During my term as water-boy, Crystal City High School had an enrollment of just over 400 students. Although nowadays high school teams are more carefully classified, making it a rule that schools with thousands of students do not compete with ones containing a few hundred, this was not the case when the Hornets played basketball. In the gut wrenching struggle for top place on the heap, teams were categorized as small, medium and large. Four hundred was the minimum number of students a school needed to be ranked as large.
Imagine the basketball team of one of the smallest 'large' schools in the state, Crystal City, battling Goliaths from urban areas such as St. Louis and Kansas City for the number one spot in high school basketball. Similar comparisons could be made to sports upsets such as when the U.S. hockey team beat the USSR at the 1980 Winter Olympics or the miraculous New York Mets' victory over the Baltimore Orioles, but to do so would not be exactly fair. In the instance I'm describing, the winning force for the underdog team was one accomplished player, Bill Bradley, a competitor who through his own dedication to excellence, inspired his teammates to compete well beyond their natural abilities.
Although football might be considered the most popular sport in America today, a few years ago basketball was just as important. Social, religious, and family life revolved around these Crystal City High School sporting events. Supporters from all generations possessed winning thoughts, as did the players. Starting on the first day of school, hives of townspeople buzzed for weeks, hoping for the sweetness of success. Winning became the cause for playing sports, and a state championship trophy was the Holy Grail.
In retrospect, the1960-61 basketball season seemed to bring an exceptionally thrilling time of camaraderie to Crystal City citizens. Almost as if they knew they were watching the birth of greatness, the townspeople came to the games to sit on the edge of hard wooden bleachers, rising to their feet at the first sight of Bill Bradley and his teammates. Bradley's two most ardent supporters, his father and mother, were part of the cheering crowd. The former, who tried to stay comfortable in the corner of the gym sitting on a chair brought from the principal's office, was quiet, anxious and crippled with arthritis. Bill's mother sat behind the players' bench, screaming at the top of her lungs, along with the rest. As always, I was able to trot in at the end of the line, sharing in the glimmering moment of adoration heaped upon these basketball gods.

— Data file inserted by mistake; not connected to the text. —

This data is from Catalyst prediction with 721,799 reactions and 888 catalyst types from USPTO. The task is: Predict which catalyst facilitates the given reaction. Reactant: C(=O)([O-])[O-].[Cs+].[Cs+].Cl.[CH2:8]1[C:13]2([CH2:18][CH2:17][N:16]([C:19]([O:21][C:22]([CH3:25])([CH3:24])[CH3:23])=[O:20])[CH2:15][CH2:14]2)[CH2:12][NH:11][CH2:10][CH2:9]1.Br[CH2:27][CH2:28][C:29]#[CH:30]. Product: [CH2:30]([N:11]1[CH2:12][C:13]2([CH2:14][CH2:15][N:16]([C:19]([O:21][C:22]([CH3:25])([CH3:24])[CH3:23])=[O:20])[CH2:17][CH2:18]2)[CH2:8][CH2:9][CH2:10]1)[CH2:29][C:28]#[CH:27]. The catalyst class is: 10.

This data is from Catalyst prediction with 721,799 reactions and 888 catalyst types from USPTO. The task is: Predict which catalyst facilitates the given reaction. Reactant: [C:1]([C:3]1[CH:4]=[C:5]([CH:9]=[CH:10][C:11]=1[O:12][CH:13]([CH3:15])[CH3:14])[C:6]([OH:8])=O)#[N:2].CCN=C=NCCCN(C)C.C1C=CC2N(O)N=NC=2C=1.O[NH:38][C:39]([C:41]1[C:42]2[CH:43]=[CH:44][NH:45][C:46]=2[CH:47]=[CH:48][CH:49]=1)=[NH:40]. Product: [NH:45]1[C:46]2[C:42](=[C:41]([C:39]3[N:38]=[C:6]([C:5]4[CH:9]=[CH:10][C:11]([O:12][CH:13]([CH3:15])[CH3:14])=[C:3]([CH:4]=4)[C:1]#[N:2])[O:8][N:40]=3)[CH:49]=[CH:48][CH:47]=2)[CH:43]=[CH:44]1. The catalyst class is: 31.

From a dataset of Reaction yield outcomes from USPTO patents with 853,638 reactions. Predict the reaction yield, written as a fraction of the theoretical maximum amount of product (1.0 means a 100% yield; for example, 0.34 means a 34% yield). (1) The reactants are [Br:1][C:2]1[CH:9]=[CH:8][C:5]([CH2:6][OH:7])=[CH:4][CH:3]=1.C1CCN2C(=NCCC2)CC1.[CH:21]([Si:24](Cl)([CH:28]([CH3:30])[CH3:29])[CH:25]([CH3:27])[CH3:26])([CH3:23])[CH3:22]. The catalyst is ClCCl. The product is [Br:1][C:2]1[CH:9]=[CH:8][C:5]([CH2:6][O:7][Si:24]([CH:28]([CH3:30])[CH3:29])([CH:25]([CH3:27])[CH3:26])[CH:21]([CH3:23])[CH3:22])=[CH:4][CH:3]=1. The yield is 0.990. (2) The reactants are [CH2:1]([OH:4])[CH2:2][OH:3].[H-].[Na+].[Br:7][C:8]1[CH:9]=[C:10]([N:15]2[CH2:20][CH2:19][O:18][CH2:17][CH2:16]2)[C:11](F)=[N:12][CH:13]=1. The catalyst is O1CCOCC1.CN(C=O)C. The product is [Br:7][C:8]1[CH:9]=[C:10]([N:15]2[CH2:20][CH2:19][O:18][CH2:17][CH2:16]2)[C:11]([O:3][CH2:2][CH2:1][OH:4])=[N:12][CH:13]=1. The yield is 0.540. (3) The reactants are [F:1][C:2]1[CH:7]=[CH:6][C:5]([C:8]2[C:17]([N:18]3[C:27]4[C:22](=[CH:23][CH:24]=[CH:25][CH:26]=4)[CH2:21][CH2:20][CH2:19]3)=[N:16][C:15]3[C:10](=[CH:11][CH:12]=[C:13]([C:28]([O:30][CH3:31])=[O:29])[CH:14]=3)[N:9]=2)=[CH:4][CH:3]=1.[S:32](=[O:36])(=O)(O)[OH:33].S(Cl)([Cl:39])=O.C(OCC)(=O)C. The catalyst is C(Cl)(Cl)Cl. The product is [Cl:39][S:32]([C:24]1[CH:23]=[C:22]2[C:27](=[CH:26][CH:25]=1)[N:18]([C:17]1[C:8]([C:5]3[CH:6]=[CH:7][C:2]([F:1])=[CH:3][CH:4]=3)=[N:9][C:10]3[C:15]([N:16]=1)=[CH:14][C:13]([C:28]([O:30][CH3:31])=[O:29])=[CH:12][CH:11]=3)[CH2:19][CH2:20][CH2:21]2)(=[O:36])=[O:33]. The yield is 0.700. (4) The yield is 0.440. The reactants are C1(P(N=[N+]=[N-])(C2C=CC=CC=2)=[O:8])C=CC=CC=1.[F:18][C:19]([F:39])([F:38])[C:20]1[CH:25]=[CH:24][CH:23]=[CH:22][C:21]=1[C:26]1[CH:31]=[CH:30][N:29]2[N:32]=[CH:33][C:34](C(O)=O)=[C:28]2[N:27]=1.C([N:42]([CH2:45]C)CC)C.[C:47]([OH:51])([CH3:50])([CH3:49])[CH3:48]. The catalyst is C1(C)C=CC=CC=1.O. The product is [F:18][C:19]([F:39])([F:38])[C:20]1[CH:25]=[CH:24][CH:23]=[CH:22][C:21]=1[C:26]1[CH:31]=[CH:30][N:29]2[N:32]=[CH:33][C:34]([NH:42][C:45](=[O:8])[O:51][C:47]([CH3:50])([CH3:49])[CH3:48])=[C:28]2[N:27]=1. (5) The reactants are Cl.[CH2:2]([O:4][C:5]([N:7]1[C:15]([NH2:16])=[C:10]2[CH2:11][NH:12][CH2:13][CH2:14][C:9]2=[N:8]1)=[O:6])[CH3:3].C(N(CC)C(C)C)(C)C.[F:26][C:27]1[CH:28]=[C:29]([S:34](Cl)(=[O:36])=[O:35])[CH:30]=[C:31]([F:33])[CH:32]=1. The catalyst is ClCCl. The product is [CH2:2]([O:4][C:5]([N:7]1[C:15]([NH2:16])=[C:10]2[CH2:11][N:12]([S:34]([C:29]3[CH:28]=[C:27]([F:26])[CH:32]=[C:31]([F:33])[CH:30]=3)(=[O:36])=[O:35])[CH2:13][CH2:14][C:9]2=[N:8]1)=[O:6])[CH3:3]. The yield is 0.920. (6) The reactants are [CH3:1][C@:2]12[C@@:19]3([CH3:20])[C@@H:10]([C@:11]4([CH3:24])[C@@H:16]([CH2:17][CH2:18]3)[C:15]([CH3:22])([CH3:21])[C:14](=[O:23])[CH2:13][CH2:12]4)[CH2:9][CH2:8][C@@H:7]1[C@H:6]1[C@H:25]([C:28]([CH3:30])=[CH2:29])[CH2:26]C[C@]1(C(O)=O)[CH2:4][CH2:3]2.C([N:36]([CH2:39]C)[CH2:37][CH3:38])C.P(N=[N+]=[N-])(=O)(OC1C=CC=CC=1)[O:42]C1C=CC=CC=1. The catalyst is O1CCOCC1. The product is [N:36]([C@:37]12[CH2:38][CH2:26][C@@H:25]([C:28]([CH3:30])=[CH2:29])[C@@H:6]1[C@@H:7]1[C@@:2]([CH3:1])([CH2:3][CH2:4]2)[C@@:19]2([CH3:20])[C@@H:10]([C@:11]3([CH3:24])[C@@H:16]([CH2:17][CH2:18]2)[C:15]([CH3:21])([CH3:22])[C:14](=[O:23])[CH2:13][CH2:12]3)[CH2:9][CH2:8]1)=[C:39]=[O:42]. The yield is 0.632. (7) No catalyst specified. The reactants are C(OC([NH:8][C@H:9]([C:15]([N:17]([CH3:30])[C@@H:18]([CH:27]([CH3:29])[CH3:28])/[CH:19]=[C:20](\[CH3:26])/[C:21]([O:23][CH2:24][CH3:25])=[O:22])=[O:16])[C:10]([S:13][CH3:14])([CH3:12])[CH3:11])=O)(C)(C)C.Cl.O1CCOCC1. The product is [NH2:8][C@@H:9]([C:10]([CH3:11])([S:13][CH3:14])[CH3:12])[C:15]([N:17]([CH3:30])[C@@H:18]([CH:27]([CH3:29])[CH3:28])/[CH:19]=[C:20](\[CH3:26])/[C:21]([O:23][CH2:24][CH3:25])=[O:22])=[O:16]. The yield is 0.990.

At the start of every game the name of each player was broadcast over a loudspeaker. Following the announcement a burst of horns came from the pep squad band along with hysterical cheers from the crowd, shaking, stomping and yelling the building into earthquake tremors. When the last player's name was called… "And at the center position...Bill Bradley," the din from hundreds of adoring fans became so engulfing that the wings of association swept me off my feet in exultation. It was a heady experience and my size didn't matter anymore.
Our almost perfect regular season was marred by one loss to Cleveland High School. The tournament leading to the state finals only fed the winning frenzy. Although enough has been said throughout the years about Bradley's athletic proficiency, what endures in my mind is the way he remained calm in the eye of the tempest. While in the locker room before the finals I could see a nervous strain on every player's face except one; Bill Bradley's confidence came not from ego but from resolve. It was then that I remembered the late evenings six years earlier when Bradley spent countless hours in the alley behind his house shooting baskets and hundreds more practicing in the gym. He was a man of his word, one who had come prepared to win. Anything less wasn't on his scorecard.
The final state championship game came down to Crystal City High School vs. St. Louis University High School. Even the opponent's name had ominous connotations, a high school that was also a university. Earlier in the season we'd beat St. Louis U. High by a score of 67 to 66. We knew they were out for revenge. Before the game, I'd seen Bradley wince in pain several times in the locker room. Due to a ligament strain, he had to wear a brace on his right knee. When the gladiator entered the arena, though, all traces of discomfort disappeared.
That night the noise and the spectators were multiplied by thousands. The press was out in force, and blinking flashbulbs from hundreds of shutter bugs blinded us in every direction. Throughout the game Bradley was double and triple teamed, but that didn't stop him from passing over, under and between defenders to any teammate who happened to be open. During game-time breaks as I passed out towels, Coach Popp advised the players, but it was Bradley's last words to the four starters that I remember. Each time as the buzzer called them back to the hardwood, he said, "We can beat this team!"
But that's not the way it turned out. Ironically, we lost the game by one point. Crystal City High School won second place in state that year. After the game the least affected person on the team was Bill. While some players, including the water-boy, sat around dejected, cursing their fate, Bradley was cool and composed. Unlike many, he knew this was only one small setback in life, a lesson learned in the agony of defeat. And unlike most, Bill Bradley realized there would be bigger challenges ahead.